Thursday, November 4, 2010

Detail Oriented: #64 Saone

There are so many wonderful patterns in this issue of Verena Knitting it's easy to miss some of the more subtle details of the designs. To highlight some of these potentially overlooked details I plan to write about them in this space, knitting up examples of interesting stitch patterns and treatments.

First up is #64 Saone, by Tina Hees from our "On The Street" collection of fall cardigans and jackets. It's a very versatile, wearable design in a lovely angora/silk yarn. The lines are clean and straightforward, with crisp narrow ribs adding interest. But what's easy to miss unless you really stop and examine the picture is the cabled button band, which frames the buttons and adds a feminine touch of curve to this crisp design. I knit up a swatch with button bands on either end to feature this lovely detail.

Another nice touch is the way the ribs along the bottom edge continue up into the body of the sweater, and then rejoin the ribbed edging of the collar.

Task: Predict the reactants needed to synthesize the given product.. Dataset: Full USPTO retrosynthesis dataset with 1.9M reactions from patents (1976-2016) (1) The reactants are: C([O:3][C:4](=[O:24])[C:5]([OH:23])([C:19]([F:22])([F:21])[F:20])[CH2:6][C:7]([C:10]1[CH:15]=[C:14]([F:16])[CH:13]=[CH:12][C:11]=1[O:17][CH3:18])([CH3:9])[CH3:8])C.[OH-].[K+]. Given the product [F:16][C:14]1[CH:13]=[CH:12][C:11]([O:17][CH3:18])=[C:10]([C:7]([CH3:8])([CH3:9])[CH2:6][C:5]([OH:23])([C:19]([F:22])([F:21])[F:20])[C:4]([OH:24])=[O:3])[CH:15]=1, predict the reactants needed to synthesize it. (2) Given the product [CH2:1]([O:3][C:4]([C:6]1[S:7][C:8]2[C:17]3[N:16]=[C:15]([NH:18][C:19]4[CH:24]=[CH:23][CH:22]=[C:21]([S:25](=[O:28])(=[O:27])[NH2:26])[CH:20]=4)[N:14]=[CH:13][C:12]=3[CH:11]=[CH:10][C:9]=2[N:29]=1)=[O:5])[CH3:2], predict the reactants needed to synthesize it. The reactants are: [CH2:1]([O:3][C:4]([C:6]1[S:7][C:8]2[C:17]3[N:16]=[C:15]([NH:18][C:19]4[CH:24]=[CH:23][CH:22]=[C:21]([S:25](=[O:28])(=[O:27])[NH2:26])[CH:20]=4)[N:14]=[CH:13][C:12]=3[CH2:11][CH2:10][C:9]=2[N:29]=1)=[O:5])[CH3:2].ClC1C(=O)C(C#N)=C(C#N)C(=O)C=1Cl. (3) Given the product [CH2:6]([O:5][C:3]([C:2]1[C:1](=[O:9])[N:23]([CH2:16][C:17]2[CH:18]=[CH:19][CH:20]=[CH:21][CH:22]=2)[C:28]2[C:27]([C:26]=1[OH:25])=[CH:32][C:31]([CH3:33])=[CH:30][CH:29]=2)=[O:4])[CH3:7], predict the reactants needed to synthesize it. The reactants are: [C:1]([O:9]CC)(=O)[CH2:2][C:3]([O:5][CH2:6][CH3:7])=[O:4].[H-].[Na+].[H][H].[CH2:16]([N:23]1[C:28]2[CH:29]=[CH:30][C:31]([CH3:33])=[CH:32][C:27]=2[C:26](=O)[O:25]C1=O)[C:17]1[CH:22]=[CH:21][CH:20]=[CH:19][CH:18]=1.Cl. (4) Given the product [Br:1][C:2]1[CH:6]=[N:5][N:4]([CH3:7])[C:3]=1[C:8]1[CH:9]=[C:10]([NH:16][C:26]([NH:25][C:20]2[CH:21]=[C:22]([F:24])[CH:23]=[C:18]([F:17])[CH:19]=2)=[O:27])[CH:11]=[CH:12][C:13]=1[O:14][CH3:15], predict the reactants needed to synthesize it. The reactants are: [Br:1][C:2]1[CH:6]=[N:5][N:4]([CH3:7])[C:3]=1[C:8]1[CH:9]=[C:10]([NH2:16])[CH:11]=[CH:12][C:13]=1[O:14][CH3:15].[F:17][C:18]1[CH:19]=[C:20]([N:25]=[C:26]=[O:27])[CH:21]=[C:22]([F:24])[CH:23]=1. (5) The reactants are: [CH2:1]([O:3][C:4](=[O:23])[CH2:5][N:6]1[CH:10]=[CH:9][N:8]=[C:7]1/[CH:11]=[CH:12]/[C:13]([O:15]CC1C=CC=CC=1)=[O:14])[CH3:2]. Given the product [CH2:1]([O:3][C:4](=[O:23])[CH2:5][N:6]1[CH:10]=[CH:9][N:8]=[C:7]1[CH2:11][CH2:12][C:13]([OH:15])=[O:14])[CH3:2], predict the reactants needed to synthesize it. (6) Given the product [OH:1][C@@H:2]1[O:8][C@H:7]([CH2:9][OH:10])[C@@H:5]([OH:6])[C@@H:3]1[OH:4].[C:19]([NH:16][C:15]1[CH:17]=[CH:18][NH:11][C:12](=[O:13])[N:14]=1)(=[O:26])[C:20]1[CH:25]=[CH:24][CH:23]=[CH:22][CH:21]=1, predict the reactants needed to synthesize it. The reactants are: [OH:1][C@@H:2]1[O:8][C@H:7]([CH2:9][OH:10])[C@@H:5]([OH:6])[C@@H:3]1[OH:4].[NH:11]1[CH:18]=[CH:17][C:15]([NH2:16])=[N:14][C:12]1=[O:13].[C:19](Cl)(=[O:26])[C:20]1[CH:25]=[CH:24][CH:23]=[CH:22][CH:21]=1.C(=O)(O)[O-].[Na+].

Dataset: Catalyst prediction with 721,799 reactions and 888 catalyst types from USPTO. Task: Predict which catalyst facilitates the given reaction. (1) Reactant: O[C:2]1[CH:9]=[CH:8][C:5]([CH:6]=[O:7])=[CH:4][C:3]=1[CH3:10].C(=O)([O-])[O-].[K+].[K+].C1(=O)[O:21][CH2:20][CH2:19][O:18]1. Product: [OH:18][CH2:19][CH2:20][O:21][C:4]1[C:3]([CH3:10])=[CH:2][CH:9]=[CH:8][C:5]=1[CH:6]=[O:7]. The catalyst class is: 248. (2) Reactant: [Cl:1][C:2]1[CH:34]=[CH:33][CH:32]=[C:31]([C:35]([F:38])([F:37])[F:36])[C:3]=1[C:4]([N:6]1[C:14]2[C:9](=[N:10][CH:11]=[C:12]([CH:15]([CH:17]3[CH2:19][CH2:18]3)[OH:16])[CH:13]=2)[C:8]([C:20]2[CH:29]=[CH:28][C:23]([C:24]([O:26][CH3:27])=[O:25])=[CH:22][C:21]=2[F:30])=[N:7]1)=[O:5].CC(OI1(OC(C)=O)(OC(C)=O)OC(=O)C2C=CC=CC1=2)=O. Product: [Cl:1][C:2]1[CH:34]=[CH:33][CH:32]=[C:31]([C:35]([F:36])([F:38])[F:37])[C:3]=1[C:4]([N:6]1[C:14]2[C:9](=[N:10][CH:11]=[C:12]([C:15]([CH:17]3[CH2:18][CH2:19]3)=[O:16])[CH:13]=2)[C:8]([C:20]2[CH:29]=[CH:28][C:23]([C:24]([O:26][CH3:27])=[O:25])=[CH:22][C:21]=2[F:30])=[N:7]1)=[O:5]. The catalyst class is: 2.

(The buttoned up photo looks like a sleeve, because I sewed the buttons on my swatch and buttoned it to show off the band in action. There are no buttons on the sleeves.)
 I couldn't get my hands on Julia, the recommended yarn for the project, but I did happen to have a skein of Valley Yarns' Deerfield in Sweet Pea, which has the same 80% angora/20% silk blend. This is a wonderful soft yarn that I really enjoyed knitting up. It has a subtle halo from the angora and a sheen from the silk. Stitch definition is excellent, I think it would make a good alternative for those in the US who don't have access to the recommended yarn.

While the pattern calls for 3mm needles, to achieve 6.25 stitches per inch, the ball band of Deerfield calls for 5-5.5 stitches on 4mm (#6 US) needles. I chose 3.25 mm needles and achieved a gauge of 8.1-7.8 stitches per inch. (As I grew more comfortable with the stitch patterns my gauge relaxed. This illustrates nicely the wisdom of knitting a large swatch. I would continue swatching and adjusting before settling on a needle to tackle the sweater with.

When it came time to bind off I decided to experiment with binding off in pattern part of the way to see what it would look like. The in-pattern bind off resulted in picot like bumps, and the flat bind off was neat and flat and more in keeping with the clean lines of the design.

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